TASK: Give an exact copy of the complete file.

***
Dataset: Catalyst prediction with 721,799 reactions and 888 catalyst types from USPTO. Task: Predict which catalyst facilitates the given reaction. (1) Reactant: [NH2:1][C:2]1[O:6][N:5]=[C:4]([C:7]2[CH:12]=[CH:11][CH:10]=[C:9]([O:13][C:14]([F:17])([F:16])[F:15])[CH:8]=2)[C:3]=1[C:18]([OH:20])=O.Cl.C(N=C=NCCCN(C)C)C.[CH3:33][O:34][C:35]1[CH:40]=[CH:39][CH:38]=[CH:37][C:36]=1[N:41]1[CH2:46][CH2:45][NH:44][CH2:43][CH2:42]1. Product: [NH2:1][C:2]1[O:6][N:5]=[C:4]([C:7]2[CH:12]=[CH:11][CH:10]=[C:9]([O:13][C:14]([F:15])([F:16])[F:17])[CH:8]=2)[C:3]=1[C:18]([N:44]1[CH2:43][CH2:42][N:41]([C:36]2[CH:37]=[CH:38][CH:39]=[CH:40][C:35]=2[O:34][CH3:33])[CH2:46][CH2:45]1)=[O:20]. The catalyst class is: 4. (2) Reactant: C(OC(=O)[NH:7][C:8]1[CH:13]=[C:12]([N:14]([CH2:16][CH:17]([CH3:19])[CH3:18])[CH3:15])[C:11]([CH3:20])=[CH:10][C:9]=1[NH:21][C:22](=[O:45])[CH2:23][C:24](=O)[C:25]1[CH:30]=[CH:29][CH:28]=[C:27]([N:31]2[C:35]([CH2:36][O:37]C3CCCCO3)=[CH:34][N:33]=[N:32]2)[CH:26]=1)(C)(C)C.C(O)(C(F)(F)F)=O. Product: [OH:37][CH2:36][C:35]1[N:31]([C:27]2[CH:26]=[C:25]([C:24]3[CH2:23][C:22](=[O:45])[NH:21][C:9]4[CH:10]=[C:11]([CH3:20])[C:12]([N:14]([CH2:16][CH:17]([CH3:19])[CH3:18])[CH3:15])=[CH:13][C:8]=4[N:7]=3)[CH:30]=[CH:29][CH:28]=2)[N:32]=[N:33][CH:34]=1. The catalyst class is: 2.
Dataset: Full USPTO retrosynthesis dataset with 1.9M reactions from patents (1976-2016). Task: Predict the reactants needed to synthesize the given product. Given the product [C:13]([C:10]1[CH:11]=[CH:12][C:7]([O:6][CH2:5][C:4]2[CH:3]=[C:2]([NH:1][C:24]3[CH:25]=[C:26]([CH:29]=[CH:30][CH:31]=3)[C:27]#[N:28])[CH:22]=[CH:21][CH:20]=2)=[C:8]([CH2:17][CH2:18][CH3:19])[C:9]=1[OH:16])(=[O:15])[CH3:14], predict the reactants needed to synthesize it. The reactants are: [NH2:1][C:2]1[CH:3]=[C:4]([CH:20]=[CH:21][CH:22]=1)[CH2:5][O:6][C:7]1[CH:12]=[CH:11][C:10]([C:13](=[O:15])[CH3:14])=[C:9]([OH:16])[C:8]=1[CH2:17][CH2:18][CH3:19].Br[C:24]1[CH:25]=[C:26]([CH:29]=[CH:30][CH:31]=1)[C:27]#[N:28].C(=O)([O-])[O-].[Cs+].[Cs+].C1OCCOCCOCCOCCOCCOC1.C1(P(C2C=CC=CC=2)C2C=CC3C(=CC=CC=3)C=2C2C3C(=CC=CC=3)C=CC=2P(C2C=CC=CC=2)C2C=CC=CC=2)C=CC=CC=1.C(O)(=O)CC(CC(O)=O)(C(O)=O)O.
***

Dataset: Catalyst prediction with 721,799 reactions and 888 catalyst types from USPTO. Task: Predict which catalyst facilitates the given reaction. (1) Reactant: [NH2:1][C:2]1[O:6][N:5]=[C:4]([C:7]2[CH:12]=[CH:11][CH:10]=[C:9]([O:13][C:14]([F:17])([F:16])[F:15])[CH:8]=2)[C:3]=1[C:18]([OH:20])=O.Cl.C(N=C=NCCCN(C)C)C.[CH3:33][O:34][C:35]1[CH:40]=[CH:39][CH:38]=[CH:37][C:36]=1[N:41]1[CH2:46][CH2:45][NH:44][CH2:43][CH2:42]1. Product: [NH2:1][C:2]1[O:6][N:5]=[C:4]([C:7]2[CH:12]=[CH:11][CH:10]=[C:9]([O:13][C:14]([F:15])([F:16])[F:17])[CH:8]=2)[C:3]=1[C:18]([N:44]1[CH2:43][CH2:42][N:41]([C:36]2[CH:37]=[CH:38][CH:39]=[CH:40][C:35]=2[O:34][CH3:33])[CH2:46][CH2:45]1)=[O:20]. The catalyst class is: 4. (2) Reactant: C(OC(=O)[NH:7][C:8]1[CH:13]=[C:12]([N:14]([CH2:16][CH:17]([CH3:19])[CH3:18])[CH3:15])[C:11]([CH3:20])=[CH:10][C:9]=1[NH:21][C:22](=[O:45])[CH2:23][C:24](=O)[C:25]1[CH:30]=[CH:29][CH:28]=[C:27]([N:31]2[C:35]([CH2:36][O:37]C3CCCCO3)=[CH:34][N:33]=[N:32]2)[CH:26]=1)(C)(C)C.C(O)(C(F)(F)F)=O. Product: [OH:37][CH2:36][C:35]1[N:31]([C:27]2[CH:26]=[C:25]([C:24]3[CH2:23][C:22](=[O:45])[NH:21][C:9]4[CH:10]=[C:11]([CH3:20])[C:12]([N:14]([CH2:16][CH:17]([CH3:19])[CH3:18])[CH3:15])=[CH:13][C:8]=4[N:7]=3)[CH:30]=[CH:29][CH:28]=2)[N:32]=[N:33][CH:34]=1. The catalyst class is: 2.
Dataset: Full USPTO retrosynthesis dataset with 1.9M reactions from patents (1976-2016). Task: Predict the reactants needed to synthesize the given product. Given the product [C:13]([C:10]1[CH:11]=[CH:12][C:7]([O:6][CH2:5][C:4]2[CH:3]=[C:2]([NH:1][C:24]3[CH:25]=[C:26]([CH:29]=[CH:30][CH:31]=3)[C:27]#[N:28])[CH:22]=[CH:21][CH:20]=2)=[C:8]([CH2:17][CH2:18][CH3:19])[C:9]=1[OH:16])(=[O:15])[CH3:14], predict the reactants needed to synthesize it. The reactants are: [NH2:1][C:2]1[CH:3]=[C:4]([CH:20]=[CH:21][CH:22]=1)[CH2:5][O:6][C:7]1[CH:12]=[CH:11][C:10]([C:13](=[O:15])[CH3:14])=[C:9]([OH:16])[C:8]=1[CH2:17][CH2:18][CH3:19].Br[C:24]1[CH:25]=[C:26]([CH:29]=[CH:30][CH:31]=1)[C:27]#[N:28].C(=O)([O-])[O-].[Cs+].[Cs+].C1OCCOCCOCCOCCOCCOC1.C1(P(C2C=CC=CC=2)C2C=CC3C(=CC=CC=3)C=2C2C3C(=CC=CC=3)C=CC=2P(C2C=CC=CC=2)C2C=CC=CC=2)C=CC=CC=1.C(O)(=O)CC(CC(O)=O)(C(O)=O)O.